According to foodconsumer.org, previous studies have already associated childhood overweight with television viewing, but the common perception is that the link between childhood overweight and TV viewing is due to children's physical inactivity associated with television viewing.
Children who spent more time watching TV were more likely to eat more of the calorie-dense, low nutrient foods advertised on television, indicating that the junk food ads play a role in the ever-increasing trend of childhood obesity.
The study provides evidence that television is effective in getting kids to eat the foods that are advertised, and this drives up their total calorie intake.
For the study, 548 students in sixth and seventh grade in Boston were surveyed for their dietary patterns including use of the snacks and beverages such as soda, chips, fast food and baked snacks like cookies, which are commonly advertised on television, and their television viewing habits including the number of hours spent watching television each day of the week. They did the survey again19 months later.
Longer television viewing was associated with higher intake of calories, one hour television viewing increasing consumption of 167 calories - just about the amount of calories in a soda or a handful of snack food.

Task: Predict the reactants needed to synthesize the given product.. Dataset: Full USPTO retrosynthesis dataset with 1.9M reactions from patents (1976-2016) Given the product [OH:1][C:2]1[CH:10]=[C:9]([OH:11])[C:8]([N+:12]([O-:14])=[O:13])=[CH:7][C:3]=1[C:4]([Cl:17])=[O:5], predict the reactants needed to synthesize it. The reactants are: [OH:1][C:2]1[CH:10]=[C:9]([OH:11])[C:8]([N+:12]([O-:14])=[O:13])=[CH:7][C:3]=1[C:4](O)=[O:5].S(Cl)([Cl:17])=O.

In addition, each additional hour of television viewing was independently linked with increased consumption of foods commonly advertised on television, which were shown to be responsible for much of the calorie increase, according to the study. The association between viewing time and sugar-sweetened beverages was the strongest.
Compared to their counterparts growing up 20 years ago, children and teens today are twice and three times more likely to be overweight, respectively. Childhood overweight increases their risk of developing obesity and obesity-associated diseases such as diabetes and heart disease in their adulthood.
Experts recommend that children's watching television should be limited to less than two hours a day to both lessen sedentary time, a risk factor for childhood overweight, and reduce exposure to content associated with negative consequences. The result of the current study reinforces the necessity of this limit.